MGI Research

Tuesday, Oct 20th

Last update02:31:08 AM GMT

MGI Quant

Utilizing the MGI Index and MGI Change Vector in combination with key valuation metrics, MGI Quant helps improve the accuracy of company assessments and provide an independent benchmark of overall company performance. Investors and company executives use them to identify areas for improvement in valuation, operating performance, and bottom line results. MGI core quant data is a major input into MGI Advisory Services and Benchmarking engagements. MGI Quant scores are available for over 500 global technology vendors, and are updated on a continuous basis. Unlimited access is available by Subscription, and select research notes are available in the Research Store. Subscribers get priority access to all published research and data as well as analyst consultation.

MGI Research Score Snapshot - Microsoft Corp

For all the power of the Microsoft franchise, there has been little doubt that the company has been struggling during the past several years as is well reflected in the surprisingly modest MGI-X scores. Importantly, though, our predictions of improvement in MSFT economics and business cycle are generating confirmation indicators and beginning to bear fruit for investors. Although the shares have broken out above the $28-$29 price range we discussed in our note of September 17th, we continue to view the shares as attractive. MSFT is announcing Dec 2009 earnings on Jan 28th 2010.

Attachments: (For Subscribers)
Download this file (MGI_Research_MSFT_Sep_2009.pdf)Microsoft MGI Index Update for Qtr Ending Sep 2009

MGI Research Database - Nov 5th 2009

Since our last MGI Research Database Review dated October 5th, 2009,the MGI-X scores for the June quarter continue to show significant improvement, though the performance remains uneven. At the time of our last report of the 51 scores tallied 53% or 27 of the companies scored had a positive MGI Change Vector (MGI-CV), which represented a notable reversal from the March quarter when the majority of companies still had a negative MGI-CV. Now with 78 companies scored for the June quarter, the percentage of companies with a positive MGI-CV is up to 59% or 46 companies. As we noted in our earlier report, the majority of the improvement has been driven by expense control and management of the balance sheet, however, we are beginning to see some signs that revenues in isolated instances are showing positive growth both on a q/q and more importantly y/y basis.

Attachments: (For Subscribers)
Download this file (MGI_Research_Performance_Review_Nov_5th_2009.pdf)MGI Research Performance Review Nov 5th 2009

MGI Research Database - Oct 2009

This report provides a detailed overview of the MGI Research Database of MGI scores for 53 companies as of the June 2009 quarter representing the hardware, internet, networking, semiconductor, software and storage sectors.  In addition, MGI analysts provide quantitative and qualitative opinions and outlook on a number of key technology companies.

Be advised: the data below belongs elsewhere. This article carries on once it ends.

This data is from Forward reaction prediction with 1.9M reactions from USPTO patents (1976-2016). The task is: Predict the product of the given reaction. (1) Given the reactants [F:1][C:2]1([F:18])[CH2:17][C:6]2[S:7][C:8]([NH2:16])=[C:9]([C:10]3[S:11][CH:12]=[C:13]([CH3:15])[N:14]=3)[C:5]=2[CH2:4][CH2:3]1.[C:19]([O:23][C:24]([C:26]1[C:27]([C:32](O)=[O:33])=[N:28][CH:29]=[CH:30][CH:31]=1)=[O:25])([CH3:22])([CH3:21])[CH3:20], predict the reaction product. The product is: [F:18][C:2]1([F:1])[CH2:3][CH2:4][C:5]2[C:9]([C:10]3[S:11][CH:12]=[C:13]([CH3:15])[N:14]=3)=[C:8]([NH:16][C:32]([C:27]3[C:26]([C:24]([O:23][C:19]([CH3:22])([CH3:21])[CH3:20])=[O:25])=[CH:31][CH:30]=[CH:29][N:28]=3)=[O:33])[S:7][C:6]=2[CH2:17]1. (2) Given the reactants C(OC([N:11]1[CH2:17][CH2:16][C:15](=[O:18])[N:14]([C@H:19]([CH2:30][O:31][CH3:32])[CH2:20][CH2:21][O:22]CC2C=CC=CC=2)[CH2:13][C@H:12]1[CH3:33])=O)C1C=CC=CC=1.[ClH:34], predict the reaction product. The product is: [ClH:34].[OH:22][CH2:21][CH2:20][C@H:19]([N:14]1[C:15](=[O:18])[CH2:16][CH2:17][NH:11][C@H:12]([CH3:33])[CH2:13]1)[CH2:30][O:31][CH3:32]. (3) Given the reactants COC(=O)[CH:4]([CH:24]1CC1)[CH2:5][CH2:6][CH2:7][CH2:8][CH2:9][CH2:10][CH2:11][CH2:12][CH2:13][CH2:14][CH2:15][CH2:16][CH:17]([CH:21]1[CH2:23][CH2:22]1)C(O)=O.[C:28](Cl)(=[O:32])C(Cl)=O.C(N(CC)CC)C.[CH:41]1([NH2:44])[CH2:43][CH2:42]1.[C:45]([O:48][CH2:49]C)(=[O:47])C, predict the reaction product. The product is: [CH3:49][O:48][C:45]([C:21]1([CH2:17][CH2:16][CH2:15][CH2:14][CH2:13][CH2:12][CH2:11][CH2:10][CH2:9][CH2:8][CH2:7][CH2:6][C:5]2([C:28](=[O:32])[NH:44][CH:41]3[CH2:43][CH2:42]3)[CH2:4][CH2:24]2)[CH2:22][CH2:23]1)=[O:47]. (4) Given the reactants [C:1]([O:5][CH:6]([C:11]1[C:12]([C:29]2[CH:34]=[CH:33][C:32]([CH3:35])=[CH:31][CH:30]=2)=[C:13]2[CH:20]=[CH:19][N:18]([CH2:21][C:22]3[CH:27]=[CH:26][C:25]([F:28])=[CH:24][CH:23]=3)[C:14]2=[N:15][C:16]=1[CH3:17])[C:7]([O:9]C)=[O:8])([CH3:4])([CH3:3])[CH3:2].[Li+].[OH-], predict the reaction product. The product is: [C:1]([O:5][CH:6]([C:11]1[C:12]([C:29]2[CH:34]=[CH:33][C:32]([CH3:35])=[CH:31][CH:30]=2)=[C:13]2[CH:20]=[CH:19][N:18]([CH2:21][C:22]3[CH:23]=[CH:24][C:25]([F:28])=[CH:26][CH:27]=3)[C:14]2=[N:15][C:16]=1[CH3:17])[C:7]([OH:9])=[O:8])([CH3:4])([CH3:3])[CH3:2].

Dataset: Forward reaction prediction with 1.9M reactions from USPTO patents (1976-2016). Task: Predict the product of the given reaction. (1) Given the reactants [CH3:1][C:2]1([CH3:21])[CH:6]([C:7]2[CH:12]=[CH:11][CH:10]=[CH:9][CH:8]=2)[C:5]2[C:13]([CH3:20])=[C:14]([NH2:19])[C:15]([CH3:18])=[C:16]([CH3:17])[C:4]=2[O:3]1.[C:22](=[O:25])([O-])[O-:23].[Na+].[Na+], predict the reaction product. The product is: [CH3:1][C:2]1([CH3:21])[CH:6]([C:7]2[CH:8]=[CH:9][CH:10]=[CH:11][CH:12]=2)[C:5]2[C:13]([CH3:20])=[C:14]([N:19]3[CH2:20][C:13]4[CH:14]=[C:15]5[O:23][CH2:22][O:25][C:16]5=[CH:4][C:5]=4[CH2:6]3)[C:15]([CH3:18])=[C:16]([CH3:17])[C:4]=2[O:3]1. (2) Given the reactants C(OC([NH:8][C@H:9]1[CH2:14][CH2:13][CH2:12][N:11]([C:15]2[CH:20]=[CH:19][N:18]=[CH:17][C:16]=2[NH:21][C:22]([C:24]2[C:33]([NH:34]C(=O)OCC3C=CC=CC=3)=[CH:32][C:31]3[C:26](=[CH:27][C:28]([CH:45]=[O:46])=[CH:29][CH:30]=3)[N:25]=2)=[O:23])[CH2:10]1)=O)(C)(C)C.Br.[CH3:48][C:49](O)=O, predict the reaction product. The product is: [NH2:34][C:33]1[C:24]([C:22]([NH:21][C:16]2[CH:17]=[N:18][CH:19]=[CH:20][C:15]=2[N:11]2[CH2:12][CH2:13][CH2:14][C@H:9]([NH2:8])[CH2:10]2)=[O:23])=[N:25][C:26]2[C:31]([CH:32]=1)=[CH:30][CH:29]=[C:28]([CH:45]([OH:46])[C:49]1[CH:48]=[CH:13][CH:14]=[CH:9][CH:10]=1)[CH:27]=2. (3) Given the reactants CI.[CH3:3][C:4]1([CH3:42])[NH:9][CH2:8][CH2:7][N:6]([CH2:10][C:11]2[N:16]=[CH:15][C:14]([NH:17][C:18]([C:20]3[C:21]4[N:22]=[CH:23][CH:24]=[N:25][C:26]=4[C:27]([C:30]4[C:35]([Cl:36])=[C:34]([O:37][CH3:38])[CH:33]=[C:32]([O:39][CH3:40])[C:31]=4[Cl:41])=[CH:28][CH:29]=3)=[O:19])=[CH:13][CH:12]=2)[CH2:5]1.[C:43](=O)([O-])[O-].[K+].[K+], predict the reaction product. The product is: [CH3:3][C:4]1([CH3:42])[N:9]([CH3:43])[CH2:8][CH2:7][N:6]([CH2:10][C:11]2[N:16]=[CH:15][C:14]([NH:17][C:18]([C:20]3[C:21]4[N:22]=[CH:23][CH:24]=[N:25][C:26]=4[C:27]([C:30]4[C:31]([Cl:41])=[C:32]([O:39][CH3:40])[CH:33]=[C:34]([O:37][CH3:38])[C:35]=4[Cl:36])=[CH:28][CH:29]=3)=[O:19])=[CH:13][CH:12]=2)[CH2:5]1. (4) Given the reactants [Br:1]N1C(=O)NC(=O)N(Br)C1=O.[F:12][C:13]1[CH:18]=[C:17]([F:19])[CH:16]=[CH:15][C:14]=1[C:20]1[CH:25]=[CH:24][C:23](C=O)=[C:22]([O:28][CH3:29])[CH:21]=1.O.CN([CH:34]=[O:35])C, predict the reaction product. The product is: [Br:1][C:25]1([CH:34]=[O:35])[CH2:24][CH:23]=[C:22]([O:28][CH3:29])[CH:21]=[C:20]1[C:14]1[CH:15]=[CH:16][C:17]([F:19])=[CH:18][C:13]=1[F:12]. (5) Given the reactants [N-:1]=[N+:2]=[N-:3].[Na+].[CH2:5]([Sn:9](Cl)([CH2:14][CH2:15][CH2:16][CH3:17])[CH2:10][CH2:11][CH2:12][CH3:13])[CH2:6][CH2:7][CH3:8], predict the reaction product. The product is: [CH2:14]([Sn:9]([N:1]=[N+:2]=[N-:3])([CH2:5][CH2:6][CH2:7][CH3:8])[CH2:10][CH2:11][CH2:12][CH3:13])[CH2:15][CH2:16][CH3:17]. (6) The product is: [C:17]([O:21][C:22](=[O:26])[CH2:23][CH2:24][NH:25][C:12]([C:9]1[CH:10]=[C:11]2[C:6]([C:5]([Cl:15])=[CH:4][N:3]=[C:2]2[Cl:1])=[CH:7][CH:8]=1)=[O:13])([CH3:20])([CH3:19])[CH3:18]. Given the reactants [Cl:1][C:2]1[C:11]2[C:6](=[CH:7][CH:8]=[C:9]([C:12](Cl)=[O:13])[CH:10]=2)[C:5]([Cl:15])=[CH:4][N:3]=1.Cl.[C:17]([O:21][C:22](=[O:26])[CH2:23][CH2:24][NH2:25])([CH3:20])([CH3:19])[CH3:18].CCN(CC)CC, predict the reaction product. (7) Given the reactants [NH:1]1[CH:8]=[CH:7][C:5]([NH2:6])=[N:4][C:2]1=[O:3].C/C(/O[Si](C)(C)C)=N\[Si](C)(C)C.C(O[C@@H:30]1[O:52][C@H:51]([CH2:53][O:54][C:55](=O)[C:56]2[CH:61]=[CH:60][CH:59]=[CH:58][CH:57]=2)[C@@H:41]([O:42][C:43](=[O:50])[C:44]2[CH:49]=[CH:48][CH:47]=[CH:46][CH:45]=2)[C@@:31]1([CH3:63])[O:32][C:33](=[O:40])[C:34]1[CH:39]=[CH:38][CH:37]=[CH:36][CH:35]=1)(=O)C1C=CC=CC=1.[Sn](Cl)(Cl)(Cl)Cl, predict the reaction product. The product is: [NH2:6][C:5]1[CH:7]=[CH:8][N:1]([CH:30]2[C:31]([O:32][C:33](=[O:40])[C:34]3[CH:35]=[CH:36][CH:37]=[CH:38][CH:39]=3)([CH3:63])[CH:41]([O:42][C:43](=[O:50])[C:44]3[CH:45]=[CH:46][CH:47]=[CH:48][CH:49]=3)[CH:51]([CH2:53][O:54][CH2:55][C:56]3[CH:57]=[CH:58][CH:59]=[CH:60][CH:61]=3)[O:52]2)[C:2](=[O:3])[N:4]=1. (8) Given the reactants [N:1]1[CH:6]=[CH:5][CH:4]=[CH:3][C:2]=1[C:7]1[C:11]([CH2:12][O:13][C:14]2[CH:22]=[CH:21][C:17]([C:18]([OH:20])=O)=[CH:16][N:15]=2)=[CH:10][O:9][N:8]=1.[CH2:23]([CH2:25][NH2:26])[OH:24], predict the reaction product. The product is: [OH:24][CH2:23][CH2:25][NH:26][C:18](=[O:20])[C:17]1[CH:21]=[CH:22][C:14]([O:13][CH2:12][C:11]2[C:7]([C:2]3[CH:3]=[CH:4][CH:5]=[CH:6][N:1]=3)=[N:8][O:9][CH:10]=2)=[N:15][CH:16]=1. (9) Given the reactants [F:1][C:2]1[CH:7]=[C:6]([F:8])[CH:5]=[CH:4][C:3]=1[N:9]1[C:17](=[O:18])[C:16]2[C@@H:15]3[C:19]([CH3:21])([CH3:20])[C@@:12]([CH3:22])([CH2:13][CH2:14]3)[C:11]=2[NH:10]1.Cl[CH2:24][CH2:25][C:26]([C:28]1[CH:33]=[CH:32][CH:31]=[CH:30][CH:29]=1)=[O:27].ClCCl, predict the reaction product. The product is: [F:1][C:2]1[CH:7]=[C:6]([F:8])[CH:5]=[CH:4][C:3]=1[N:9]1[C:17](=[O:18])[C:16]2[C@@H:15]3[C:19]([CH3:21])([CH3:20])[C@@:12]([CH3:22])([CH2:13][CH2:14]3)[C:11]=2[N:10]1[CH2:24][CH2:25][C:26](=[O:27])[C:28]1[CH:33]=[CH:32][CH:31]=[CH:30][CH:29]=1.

Attachments: (For Subscribers)
Download this file (MGI_Research_Database_2009-10-05.pdf)MGI Research MGI-X Scores and Market Comment Oct 5 2009

Why Does MGI Index Matter?

We have always emphasized the primary importance of our core index - the MGI Index or MGI-X. With so much pressure on short-term performance, many of our clients focused exclusively on MGI Change Vector (MGICV). While MGI-CV is a key ingredient in our quantitative portfolio construction work, we feel it is an opportune time to remind our clients about the long-term value of the MGI Index. In this research note we analyze mid to longterm performance of tech companies across a spectrum of MGI Index values. The results re-emphasize that companies that have high MGI Index scores tend to be long-term equity performance winners on both an absolute and a relative basis, while companies with low MGI Index scores are great short candidates. Click here to access the full content of this research note.

MGI Extreme Edge - July 2009

The Numbers Tell the Story

Since reaching a peak on June 11th, 2009, the market has retreated and is trying to gain a new footing and a sense of direction based on 2Q2009 earnings. The question is no longer one of whether or not there is a gap between tech stocks valuation and end-market demand. Even for an uninitiated observer it is now clear that the rally was running on vapor such as an annual pilgrimage to the "Gods of the 2nd Half" and the "Gods of Less Bad". Bottom line is that the tech economy is contracting in 2009 and that few companies will show any real growth but will largely“ manage Street expectations” until the comparisons get easier in 4Q2009.

Attachments: (For Subscribers)
Download this file (MGI_Research_-_Extreme_EDGE_-_July_2009.pdf)MGI Extreme Edge - July 2009

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